This article tries to inform the anti-monopoly differentiation between “proper use” and “misuse” of patent, by probing into the very mechanism patent regime has been utilizing to promote innovation, which constitutes a mutual goal with Chinese Anti-monopoly Law. Economic insight into patent jurisprudence prevalent in various jurisdictions including China and the US revealed that the patent regime promotes innovation essentially through the instigation of dynamic competition. More specifically, it (i) directly bridges an innovator’s R&D to market demands by granting the innovator a property right to exclude imitating competitors, thus restricting the competition by imitation; (ii) By restricting the competition by imitation, patent regime achieves dual goals – it not only enables an incumbent patentee’s access to ex post supra-competitive profits as ex ante incentive to invest, but also induces scarce social resources into other innovators’ channels for “inventing around”, i.e. to provide better/cheaper non-infringing technologies. This “inventing around”, i.e. subsequent innovators’ competition by substitution, constitutes a critical link in the virtuous circle of dynamic competition; (iii) Feeling competition pressure by existing or potential peer innovators, the original innovator would be incentivized to further investing in her own competition by substitution, in order to stay a winner in the marketplace. In this way, a virtuous circle of dynamic competition would be instigated. As the conventional vehicle to protect a healthy market competition ecosystem, antitrust/anti-monopoly law should adopt a more dynamic perspective and respect the patent regime’s key mechanism in its own facilitation of innovation. Importantly, antitrust law should not lightly disturb a well-functioning circle of dynamic competition, simply because under its lens competition by imitation or static efficiency seems restricted and local optimum seems not achieved – as a result, a supra-competitive or even monopoly profit enjoyed by a patentee, should be presumed legal per se if static efficiency loss is the only harm. On the other hand, arguably in exceptional circumstances certain patent pricing may indeed be so excessively structured to amount to a constructive refusal to deal with follow-on innovators or at least serious “margin squeeze” for these innovators, and such refusal or squeeze in theory may lead to foreclosure of the competition by substitution itself, thus frustrating the circle of dynamic competition. As an illustration, the conventional hypothesis of patent “anti-commons” or over-broad patents’ suppressing effect on follow-on innovation can be well considered as embodiments of such theoretical worries of foreclosure on competition by substitution. Nevertheless, decades of empirical research in various industries have showed little success in proving this theoretical hypothesis in practice. There might be different explanations to this empirical failure. This article comments that perhaps because of the very patent mechanism of promoting innovation is to instigate competition by substitution through a restriction of competition by imitation, throughout the years our patent regime has developed a critical yet implicit awareness to safeguard competition by substitution from being foreclosed. This built-in awareness is reflected in a wide variety of rules and principles of patent jurisprudence prevalent in many jurisdictions, such as the eligibility, inventiveness/non-obviousness and disclosure/enablement requirements in the grant of patent right, all-element rule and reverse doctrine of equivalents in patent infringement findings, as well as more fundamental principles such as the proportionality principle identified by Merges in his Justifying IP. Surely these built-in mechanisms are not ironclad, but they may have worked in a more successful way than we gave faith to, and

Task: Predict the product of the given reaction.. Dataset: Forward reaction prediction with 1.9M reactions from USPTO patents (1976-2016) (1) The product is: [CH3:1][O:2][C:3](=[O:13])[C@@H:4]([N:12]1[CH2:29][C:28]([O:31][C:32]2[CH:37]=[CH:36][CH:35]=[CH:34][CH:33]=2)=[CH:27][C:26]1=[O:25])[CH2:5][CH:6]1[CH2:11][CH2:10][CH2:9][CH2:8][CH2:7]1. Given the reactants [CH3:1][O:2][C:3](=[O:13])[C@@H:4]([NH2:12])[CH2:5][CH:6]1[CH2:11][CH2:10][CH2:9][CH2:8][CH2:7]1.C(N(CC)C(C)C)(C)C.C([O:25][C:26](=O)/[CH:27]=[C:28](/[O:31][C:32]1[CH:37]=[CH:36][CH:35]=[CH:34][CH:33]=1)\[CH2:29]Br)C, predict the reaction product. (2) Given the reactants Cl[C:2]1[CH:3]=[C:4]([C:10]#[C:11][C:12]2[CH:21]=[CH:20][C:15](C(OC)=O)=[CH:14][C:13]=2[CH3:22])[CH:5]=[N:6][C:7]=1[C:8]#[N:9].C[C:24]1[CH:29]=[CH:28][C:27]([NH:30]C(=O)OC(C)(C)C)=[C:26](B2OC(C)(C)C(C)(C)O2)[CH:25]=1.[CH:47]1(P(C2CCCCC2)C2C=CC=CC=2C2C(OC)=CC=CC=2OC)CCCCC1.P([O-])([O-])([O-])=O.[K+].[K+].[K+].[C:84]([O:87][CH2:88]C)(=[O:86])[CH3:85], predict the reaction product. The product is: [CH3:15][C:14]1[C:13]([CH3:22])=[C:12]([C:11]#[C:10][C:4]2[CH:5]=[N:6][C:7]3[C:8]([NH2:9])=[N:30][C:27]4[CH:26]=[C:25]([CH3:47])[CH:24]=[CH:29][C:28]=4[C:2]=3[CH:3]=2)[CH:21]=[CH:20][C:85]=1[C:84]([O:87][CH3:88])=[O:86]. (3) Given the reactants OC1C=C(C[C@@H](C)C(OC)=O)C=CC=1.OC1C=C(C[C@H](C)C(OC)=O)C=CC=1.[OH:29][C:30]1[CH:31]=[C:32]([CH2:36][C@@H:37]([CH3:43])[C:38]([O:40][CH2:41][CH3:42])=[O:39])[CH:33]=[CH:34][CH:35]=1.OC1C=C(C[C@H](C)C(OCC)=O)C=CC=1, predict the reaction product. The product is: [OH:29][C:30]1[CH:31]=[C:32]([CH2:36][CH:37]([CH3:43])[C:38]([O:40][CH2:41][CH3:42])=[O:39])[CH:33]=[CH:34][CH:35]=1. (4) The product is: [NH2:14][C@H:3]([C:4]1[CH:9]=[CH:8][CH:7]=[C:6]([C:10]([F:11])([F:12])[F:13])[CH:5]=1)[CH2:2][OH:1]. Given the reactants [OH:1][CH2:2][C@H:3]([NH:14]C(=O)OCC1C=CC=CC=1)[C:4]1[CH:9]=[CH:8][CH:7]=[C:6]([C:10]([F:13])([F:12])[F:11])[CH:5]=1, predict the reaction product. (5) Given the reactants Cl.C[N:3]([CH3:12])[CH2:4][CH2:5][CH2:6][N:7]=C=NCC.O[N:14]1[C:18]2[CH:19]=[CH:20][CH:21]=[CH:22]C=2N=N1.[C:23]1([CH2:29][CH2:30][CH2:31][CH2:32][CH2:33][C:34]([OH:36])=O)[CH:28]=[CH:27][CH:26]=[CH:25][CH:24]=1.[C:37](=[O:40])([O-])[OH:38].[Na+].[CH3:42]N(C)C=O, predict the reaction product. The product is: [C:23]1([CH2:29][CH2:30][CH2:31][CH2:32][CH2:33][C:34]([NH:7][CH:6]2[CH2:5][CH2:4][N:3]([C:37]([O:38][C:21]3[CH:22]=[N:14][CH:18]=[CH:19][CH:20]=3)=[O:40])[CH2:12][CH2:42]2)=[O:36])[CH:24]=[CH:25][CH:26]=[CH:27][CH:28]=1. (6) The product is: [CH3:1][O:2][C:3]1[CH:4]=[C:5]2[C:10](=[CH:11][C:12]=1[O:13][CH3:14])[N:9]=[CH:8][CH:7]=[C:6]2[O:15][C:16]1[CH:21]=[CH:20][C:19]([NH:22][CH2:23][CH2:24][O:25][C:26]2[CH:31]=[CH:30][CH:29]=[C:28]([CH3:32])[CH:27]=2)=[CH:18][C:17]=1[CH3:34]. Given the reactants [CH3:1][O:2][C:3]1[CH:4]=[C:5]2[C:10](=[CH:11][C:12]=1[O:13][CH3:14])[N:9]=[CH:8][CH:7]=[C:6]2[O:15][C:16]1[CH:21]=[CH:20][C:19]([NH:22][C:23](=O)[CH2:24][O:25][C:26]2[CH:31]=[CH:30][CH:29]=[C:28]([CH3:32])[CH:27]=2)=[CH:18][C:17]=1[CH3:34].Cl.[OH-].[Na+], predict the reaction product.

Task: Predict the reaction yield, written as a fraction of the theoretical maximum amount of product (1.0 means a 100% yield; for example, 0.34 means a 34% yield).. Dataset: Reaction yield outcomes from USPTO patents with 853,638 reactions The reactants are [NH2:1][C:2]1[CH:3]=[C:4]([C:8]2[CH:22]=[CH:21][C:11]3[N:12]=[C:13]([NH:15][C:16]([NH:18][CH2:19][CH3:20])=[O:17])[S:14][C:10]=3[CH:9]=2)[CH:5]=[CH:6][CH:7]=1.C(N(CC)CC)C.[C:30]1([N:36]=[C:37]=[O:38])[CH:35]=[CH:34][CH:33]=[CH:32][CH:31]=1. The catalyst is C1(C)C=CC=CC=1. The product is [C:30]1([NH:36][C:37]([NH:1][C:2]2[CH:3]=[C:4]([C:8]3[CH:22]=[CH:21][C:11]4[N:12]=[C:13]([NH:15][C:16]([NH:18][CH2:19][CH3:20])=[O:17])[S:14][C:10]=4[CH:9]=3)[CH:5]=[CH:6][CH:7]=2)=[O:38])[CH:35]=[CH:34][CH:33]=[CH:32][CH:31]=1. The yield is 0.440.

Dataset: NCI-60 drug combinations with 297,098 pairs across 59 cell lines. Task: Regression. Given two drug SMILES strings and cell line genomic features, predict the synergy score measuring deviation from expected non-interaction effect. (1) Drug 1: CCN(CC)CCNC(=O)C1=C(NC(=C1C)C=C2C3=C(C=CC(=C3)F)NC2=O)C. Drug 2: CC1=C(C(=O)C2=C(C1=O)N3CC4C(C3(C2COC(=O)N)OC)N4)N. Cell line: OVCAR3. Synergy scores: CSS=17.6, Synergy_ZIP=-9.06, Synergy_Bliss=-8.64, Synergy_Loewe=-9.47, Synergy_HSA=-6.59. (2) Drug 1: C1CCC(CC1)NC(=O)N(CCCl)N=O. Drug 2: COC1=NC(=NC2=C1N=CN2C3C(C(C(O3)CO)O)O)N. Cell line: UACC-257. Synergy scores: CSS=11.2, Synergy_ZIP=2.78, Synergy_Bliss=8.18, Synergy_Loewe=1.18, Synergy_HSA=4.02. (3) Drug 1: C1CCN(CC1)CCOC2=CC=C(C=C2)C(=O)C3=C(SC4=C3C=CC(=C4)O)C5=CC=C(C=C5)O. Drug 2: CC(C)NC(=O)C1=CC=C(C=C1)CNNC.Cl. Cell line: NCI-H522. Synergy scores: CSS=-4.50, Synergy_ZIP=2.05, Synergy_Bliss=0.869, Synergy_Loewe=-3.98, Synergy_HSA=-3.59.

Based on this insight, this article proposes that a patentee’s pricing act of her patented technologies should be presumed legal per se under section 55 of the AML, unless an administrative agency or anti-monopoly plaintiff can prove with actual evidence that the pricing at issue constitutes an “abuse” of the patent(s), in that it would likely foreclose the very type of competition mechanism the patent regime aims to promote, i.e. competition by substitution. In addition to the economic insight, this proposal is also supported by the antitrust/competition law practices in sister jurisdictions, and the cost-error framework pioneered by antitrust scholars such as Judge Easterbrook. Despite the existence of different official empowerments, almost all economically developed jurisdictions have exercised a very cautious practical attitude in condemning a market price as “unfairly high”, particularly when it comes to patent-intensive industries. Our unfairly high pricing provision does not have a counterpart in traditional US antitrust jurisprudence, and despite the existence of a theoretical counterpart in EU, it has been rarely invoked in practice for good reasons. Based on the above discussions of the critical mechanisms of patent regime to promote dynamic competition, the empirical scarcity of real foreclosure of competition by substitution, as well as the cautious attitude in sister jurisdictions, the cost-error framework pioneered by Judge Easterbrook further teaches us that as our knowledge of dynamic efficiency is still insufficient and precision is very often unreachable, in choosing a good antimonopoly policy we should prefer the side with less error costs. This preference is particularly necessary in China when it is still experiencing a strenuous transition from planned economy to a full-fledged market economy today.